Non-Invasive Pressure Reactivity Index Using Doppler Systolic Flow Parameters: A Pilot Analysis

Frederick A. Zeiler , Peter Smielewski , Andrew Stevens , Marek Czosnyka , D.K. Menon , Ari Ercole

Abstract

The goal was to predict pressure reactivity index (PRx) using non-invasive transcranial Doppler (TCD) based indices of cerebrovascular reactivity, systolic flow index (Sx_a), and mean flow index (Mx_a). Continuous extended duration time series recordings of middle cerebral artery cerebral blood flow velocity (CBFV) were obtained using robotic TCD in parallel with direct intracranial pressure (ICP). PRx, Sx_a, and Mx_a were derived from high frequency archived signals. Using time-series techniques, autoregressive integrative moving average (ARIMA) structure of PRx was determined and embedded in the following linear mixed effects (LME) models of PRx: PRx ∼ Sx_a and PRx ∼ Sx_a + Mx_a. Using 80% of the recorded patient data, the LME models were created and trained. Model superiority was assessed via Akaike information criterion (AIC), Bayesian information criterion (BIC), and log-likelihood (LL). The superior two models were then used to predict PRx using the remaining 20% of the signal data. Predicted and observed PRx were compared via Pearson correlation, linear models, and Bland–Altman (BA) analysis. Ten patients had 3–4 h of continuous uninterrupted ICP and TCD data and were used for this pilot analysis. Optimal ARIMA structure for PRx was determined to be (2,0,2), and this was embedded in all LME models. The top two LME models of PRx were determined to be: PRx ∼ Sx_a and PRx ∼ Sx_a + Mx_a. Estimated and observed PRx values from both models were strongly correlated (r > 0.9; p < 0.0001 for both), with acceptable agreement on BA analysis. Predicted PRx using these two models was also moderately correlated with observed PRx, with acceptable agreement (r = 0.797, p = 0.006; r = 0.763, p = 0.011; respectively). With application of ARIMA and LME modeling, it is possible to predict PRx using non-invasive TCD measures. These are the first and as well as being preliminary attempts at doing so. Much further work is required.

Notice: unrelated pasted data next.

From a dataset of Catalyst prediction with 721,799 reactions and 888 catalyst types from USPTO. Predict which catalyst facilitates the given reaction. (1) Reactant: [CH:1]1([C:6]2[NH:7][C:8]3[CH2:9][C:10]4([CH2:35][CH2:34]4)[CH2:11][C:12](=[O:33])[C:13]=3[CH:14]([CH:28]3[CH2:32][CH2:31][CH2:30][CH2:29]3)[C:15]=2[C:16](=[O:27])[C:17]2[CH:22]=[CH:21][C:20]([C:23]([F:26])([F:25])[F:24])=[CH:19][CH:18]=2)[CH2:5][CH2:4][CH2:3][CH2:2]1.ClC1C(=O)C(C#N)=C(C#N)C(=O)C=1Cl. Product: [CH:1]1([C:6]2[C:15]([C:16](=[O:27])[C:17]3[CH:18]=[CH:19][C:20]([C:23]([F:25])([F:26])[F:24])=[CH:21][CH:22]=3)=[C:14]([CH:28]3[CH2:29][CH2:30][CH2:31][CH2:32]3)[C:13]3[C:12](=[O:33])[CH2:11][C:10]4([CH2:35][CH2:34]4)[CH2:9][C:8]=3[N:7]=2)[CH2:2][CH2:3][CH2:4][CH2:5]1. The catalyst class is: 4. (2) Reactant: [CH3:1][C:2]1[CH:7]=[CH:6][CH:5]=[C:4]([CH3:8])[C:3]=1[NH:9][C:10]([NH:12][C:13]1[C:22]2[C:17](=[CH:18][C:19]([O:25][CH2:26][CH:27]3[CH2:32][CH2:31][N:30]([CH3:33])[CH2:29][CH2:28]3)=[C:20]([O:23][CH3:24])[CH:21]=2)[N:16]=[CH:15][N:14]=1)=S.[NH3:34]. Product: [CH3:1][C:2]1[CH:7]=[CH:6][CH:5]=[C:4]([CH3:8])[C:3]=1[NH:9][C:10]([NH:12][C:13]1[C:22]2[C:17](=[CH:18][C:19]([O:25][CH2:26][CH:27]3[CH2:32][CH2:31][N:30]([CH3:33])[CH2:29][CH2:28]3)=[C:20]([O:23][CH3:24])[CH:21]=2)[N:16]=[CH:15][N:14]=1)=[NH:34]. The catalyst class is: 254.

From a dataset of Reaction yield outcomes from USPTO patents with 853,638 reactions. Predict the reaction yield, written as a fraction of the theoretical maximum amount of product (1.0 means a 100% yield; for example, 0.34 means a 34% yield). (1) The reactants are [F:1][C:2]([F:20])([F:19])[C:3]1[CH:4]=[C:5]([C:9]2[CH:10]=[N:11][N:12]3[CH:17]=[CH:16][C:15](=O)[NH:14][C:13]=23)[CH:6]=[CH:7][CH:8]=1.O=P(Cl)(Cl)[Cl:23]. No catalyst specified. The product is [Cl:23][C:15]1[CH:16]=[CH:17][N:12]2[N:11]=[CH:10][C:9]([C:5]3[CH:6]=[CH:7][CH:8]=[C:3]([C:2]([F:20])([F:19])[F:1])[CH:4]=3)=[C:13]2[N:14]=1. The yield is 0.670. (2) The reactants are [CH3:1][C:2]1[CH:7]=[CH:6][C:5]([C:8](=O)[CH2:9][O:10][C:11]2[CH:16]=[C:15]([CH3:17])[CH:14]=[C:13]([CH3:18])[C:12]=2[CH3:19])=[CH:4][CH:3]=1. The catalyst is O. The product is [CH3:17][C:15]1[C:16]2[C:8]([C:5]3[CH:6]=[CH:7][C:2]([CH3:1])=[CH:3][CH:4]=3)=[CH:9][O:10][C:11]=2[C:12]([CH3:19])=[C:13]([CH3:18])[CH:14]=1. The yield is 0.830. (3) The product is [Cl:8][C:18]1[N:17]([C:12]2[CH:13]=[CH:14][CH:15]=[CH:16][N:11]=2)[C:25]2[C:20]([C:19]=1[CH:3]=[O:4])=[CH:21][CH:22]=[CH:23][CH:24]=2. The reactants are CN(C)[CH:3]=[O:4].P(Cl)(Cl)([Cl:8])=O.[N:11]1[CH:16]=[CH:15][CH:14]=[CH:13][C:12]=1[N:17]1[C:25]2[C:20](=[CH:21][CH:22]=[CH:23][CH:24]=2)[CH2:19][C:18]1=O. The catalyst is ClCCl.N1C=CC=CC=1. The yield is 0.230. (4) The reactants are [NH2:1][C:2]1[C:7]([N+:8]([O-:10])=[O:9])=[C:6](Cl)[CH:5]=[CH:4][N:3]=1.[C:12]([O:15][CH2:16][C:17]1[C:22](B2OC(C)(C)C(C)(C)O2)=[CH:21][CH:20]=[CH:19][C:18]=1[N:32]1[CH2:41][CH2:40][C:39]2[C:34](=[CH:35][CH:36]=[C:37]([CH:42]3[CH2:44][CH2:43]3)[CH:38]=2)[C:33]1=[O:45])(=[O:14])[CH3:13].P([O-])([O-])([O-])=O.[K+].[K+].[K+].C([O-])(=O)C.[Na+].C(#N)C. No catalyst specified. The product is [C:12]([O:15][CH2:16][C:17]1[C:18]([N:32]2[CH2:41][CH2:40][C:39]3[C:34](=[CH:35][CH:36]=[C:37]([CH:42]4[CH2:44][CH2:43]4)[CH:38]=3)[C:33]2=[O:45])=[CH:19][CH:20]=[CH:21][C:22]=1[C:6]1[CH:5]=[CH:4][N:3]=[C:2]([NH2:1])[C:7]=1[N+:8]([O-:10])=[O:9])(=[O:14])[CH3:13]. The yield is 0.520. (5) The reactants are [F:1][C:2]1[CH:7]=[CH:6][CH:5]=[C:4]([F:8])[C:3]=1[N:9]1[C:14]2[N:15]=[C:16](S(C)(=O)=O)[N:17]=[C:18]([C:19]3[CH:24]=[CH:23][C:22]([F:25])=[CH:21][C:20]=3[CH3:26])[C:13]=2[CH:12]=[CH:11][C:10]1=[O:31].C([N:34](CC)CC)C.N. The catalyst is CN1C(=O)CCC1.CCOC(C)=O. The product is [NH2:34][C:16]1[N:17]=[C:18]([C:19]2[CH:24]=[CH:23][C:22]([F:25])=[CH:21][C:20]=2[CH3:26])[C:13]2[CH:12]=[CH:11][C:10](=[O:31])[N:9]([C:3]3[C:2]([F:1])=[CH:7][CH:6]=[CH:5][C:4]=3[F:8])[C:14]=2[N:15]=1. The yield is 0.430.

Author Frederick A. Zeiler - [Addenbrooke's Hospital [University of Cambridge (CAM)]]
Frederick A. Zeiler,,
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- Addenbrooke's Hospital
, Peter Smielewski - [University of Cambridge]
Peter Smielewski,,
-
-
, Andrew Stevens - [Addenbrooke's Hospital [University of Cambridge (CAM)]]
Andrew Stevens,,
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- Addenbrooke's Hospital
, Marek Czosnyka (FEIT / PE)
Marek Czosnyka,,
- The Institute of Electronic Systems
, D.K. Menon - [Addenbrooke's Hospital [University of Cambridge (CAM)]]
D.K. Menon,,
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- Addenbrooke's Hospital
, Ari Ercole - [Addenbrooke's Hospital [University of Cambridge (CAM)]]
Ari Ercole,,
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- Addenbrooke's Hospital
Journal seriesJournal of Neurotrauma, ISSN 0897-7151, (A 35 pkt)
Issue year2019
Vol36
No5
Pages713-720
Publication size in sheets0.5
Keywords in Englishautoregulationbrain; injury; TBI; TCD; time series
ASJC Classification2728 Clinical Neurology
DOIDOI:10.1089/neu.2018.5987
URL https://www.liebertpub.com/doi/10.1089/neu.2018.5987
Languageen angielski
Score (nominal)35
ScoreMinisterial score = 35.0, 05-09-2019, ArticleFromJournal
Publication indicators Scopus Citations = 0; WoS Citations = 0; Scopus SNIP (Source Normalised Impact per Paper): 2017 = 1.534; WoS Impact Factor: 2017 = 5.002 (2) - 2017=5.063 (5)
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